International Orthodox Christian Charities Responds after Baltimore Flooding

June 14, 2018

BALTIMORE, MD – International Orthodox Christian Charities (IOCC), headquartered in Greater Baltimore, is deploying emergency teams to clear homes of debris in the wake of disastrous flooding across the area.

In late May, heavy rains drenched Maryland, causing extensive flooding, flash floods in some places, and at least one death. Among the areas most affected were parts of southwest Baltimore City, Baltimore County, and Ellicott City in Howard County. In the City of Baltimore, flash flooding occurred along Frederick Avenue in Beechfield, where some basements flooded with up to eight feet of water, mud, and backed-up sewage.

Beginning June 6, IOCC mobilized its US Program to respond, coordinating with the umbrella group Maryland Volunteer Organizations Active in Disaster (MDVOAD), as well as with the Baltimore City Mayor’s Office of Emergency Management, Team Rubicon, and Southern Baptist Disaster Relief. Specialized staffers are leading teams of volunteers on “muck outs,” working to clear homes of debris and damaged items to prepare them for drying and repair. Muck outs are the first step in the recovery process.

“This flooding hits close to home for IOCC,” said IOCC’s US Country Representative Daniel Christopulos, “and it’s meaningful for the organization to able to help our neighbors this way, right here in Baltimore.”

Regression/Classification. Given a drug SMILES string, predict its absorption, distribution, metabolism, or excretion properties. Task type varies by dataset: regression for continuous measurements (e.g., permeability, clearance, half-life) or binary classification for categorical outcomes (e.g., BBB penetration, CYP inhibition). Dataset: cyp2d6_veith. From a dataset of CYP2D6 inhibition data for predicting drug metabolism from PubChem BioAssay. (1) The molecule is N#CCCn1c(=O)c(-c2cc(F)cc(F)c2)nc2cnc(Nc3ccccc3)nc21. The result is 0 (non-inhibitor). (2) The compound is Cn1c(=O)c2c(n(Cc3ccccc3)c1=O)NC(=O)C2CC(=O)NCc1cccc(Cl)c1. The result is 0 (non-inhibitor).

Supplementing US Programs staff and local volunteer teams, headquarters staffers will also be volunteering to clean up in the coming weeks.

The organization is accepting volunteer applicants for work through the end of June. No expertise is needed; training and equipment is provided. To sign up, visit iocc.org/actionteamsand click “Emergency Action Teams.”

IOCC, the humanitarian and development agency of the Assembly of Canonical Orthodox Bishops of the United States of America, was created in 1992 in response to the collapse of the Soviet Union and to support innocent people affected by conflict in the former Yugoslavia. Today, the organization applies its expertise in humanitarian response to manmade and natural crises in Europe, Africa, the Middle East, and the United States. The organization has, since its founding, distributed aid worth over $625 million in more than 60 countries around the world, and offers assistance based solely on need.


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